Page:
Opinion: In defence of royal fashion finders

Our Europe Correspondent, Heaven LeeMiller, defends those who research the style of the royals and report on them.

Over the past few months, a lot of accusations have been thrown online and mostly on social media about royal fashion bloggers. The most recurring one is that royal fashion bloggers don’t care about the work of the royals or the causes they defend. They sometimes even imply that royal fashion bloggers are just dumb fans of a specific royal, unable of having an objective opinion about said royal and being shallow because they only care about fashion. These people often say that it’s the royal fashion bloggers’ fault if the newspapers’ headlines are always about what a royal woman is wearing instead of the event because royal fashion bloggers don’t care about the event. They also don’t understand how royal fashion bloggers could “waste so much time” doing something as “silly” and “insignificant” as looking for clothes online unless fashion bloggers are so-called fanatics.

Well, I’m the proof that these accusations are wrong. I can’t say that every royal fashion blogger is not a dumb fanatic, but I can say that, in my experience, 99% are not what these accusations depict.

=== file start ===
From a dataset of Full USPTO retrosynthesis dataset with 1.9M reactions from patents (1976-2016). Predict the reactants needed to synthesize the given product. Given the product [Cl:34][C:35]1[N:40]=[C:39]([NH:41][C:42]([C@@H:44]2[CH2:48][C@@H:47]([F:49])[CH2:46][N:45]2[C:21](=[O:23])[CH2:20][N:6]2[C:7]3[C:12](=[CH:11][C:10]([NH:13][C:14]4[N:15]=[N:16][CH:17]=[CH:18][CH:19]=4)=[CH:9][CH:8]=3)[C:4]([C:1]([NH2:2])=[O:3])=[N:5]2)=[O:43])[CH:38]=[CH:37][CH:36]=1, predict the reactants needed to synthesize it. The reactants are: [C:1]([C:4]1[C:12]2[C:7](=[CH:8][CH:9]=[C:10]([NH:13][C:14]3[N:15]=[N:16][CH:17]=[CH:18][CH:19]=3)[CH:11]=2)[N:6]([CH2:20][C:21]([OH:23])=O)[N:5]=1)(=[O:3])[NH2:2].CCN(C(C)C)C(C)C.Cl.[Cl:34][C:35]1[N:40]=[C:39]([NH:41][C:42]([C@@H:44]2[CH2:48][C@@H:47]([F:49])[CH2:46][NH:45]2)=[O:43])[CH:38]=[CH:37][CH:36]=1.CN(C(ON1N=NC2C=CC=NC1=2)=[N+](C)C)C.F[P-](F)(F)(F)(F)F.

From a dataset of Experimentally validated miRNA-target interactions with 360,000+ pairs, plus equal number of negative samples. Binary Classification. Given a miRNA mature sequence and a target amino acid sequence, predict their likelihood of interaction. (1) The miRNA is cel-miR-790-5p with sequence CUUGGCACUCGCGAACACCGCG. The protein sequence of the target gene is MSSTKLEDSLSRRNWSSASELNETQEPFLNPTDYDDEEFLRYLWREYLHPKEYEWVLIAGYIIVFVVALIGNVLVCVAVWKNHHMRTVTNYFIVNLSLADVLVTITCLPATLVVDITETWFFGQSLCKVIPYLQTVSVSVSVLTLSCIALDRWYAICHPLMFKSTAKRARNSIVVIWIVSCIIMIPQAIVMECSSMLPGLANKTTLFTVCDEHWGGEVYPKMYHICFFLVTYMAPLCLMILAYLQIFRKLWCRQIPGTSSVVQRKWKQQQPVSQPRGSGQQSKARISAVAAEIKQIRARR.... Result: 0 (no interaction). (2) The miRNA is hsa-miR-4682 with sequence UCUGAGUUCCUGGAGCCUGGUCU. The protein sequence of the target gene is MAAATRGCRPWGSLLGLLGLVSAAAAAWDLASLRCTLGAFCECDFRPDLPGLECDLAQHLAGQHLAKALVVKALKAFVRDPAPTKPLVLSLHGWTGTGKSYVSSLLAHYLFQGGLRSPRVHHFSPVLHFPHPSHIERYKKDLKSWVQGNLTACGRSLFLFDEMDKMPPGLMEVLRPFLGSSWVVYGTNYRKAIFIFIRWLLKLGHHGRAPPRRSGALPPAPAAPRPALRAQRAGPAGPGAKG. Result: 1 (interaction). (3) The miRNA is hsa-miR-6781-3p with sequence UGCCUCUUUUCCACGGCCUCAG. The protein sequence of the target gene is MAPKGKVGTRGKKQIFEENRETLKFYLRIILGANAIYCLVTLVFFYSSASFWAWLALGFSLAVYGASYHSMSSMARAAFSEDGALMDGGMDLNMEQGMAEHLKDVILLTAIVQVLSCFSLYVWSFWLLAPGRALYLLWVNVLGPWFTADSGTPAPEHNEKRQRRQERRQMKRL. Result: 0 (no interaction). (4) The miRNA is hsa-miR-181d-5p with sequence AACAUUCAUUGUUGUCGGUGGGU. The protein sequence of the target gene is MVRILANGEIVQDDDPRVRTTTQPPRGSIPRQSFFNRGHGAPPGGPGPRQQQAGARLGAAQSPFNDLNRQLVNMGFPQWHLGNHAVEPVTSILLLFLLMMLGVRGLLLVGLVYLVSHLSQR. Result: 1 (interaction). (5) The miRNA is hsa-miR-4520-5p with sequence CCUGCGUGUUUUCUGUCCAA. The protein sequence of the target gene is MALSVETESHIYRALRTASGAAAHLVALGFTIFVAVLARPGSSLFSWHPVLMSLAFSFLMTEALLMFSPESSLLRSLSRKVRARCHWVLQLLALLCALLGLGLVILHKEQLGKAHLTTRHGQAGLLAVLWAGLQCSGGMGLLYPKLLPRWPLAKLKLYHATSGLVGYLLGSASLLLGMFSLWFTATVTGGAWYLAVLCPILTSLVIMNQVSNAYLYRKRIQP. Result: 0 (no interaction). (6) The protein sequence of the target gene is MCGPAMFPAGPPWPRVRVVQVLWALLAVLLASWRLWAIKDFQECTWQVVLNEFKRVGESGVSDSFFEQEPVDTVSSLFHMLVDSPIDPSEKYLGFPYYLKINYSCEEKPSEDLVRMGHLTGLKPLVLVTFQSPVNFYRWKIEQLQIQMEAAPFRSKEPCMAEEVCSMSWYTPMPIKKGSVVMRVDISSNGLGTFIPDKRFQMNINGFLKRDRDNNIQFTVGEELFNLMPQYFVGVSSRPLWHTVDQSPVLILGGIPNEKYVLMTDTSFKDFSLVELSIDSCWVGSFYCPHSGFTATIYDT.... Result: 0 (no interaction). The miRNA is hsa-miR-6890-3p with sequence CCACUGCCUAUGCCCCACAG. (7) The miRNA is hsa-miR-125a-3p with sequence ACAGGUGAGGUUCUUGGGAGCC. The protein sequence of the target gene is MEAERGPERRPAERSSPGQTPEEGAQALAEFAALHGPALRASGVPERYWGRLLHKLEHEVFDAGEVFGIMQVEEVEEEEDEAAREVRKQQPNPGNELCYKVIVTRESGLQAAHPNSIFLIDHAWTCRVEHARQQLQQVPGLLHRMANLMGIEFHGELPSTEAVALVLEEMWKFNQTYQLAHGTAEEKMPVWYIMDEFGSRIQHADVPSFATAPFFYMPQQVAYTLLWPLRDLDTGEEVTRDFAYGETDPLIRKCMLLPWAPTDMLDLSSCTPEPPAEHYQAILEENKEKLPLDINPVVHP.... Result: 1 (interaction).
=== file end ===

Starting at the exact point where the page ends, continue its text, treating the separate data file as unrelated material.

They are not dumb fanatics, unable of being objective and critical of the royals they cover. They are not “wasting their time”; they’re spending their time doing what they love, just like someone with a different hobby would. They do care about the events the royals are attending and the causes they defend.

I am a royal fashion blogger, working at UFONoMore and write about Princess Marie on Princess Marie’s Closet, and I also care deeply about the events and not just about fashion. I also am a Europe Correspondent here at Royal Central. Every post I write on my blog about Princess Marie is 3/4 about the event and only 1/4 fashion. I spend countless hours emailing Kongehuset and the organisations hosting the events Princess Marie attends in order to have more information about the event and the cause so that both my post on Princess Marie’s Closet and Royal Central are informative enough for readers. This means that readers learn more about Princess Marie’s work and the work of the organisations.

I make tweet identifications for other royal ladies on my Twitter account, and usually I can’t provide a full description of the event because I only have 140 characters BUT if someone asks me more about the event, I know I can redirect this person to articles, reports or websites that will be helpful to them. Unfortunately, this rarely happens, and that is NOT the royal fashion blogger’s fault.

I once received an email telling me that I was talking too much about the event in my post and that it was an inconvenience that I was only talking about what Princess Marie wore that day at the end of the post. This was because that person had to scroll down the article as they didn’t care about the event; they only wanted the fashion information. I answered that I would not change the way I write my posts because for me the events are more important than fashion. But nowadays, people are interested in the style more than the events, and that is not the royal fashion blogger’s fault.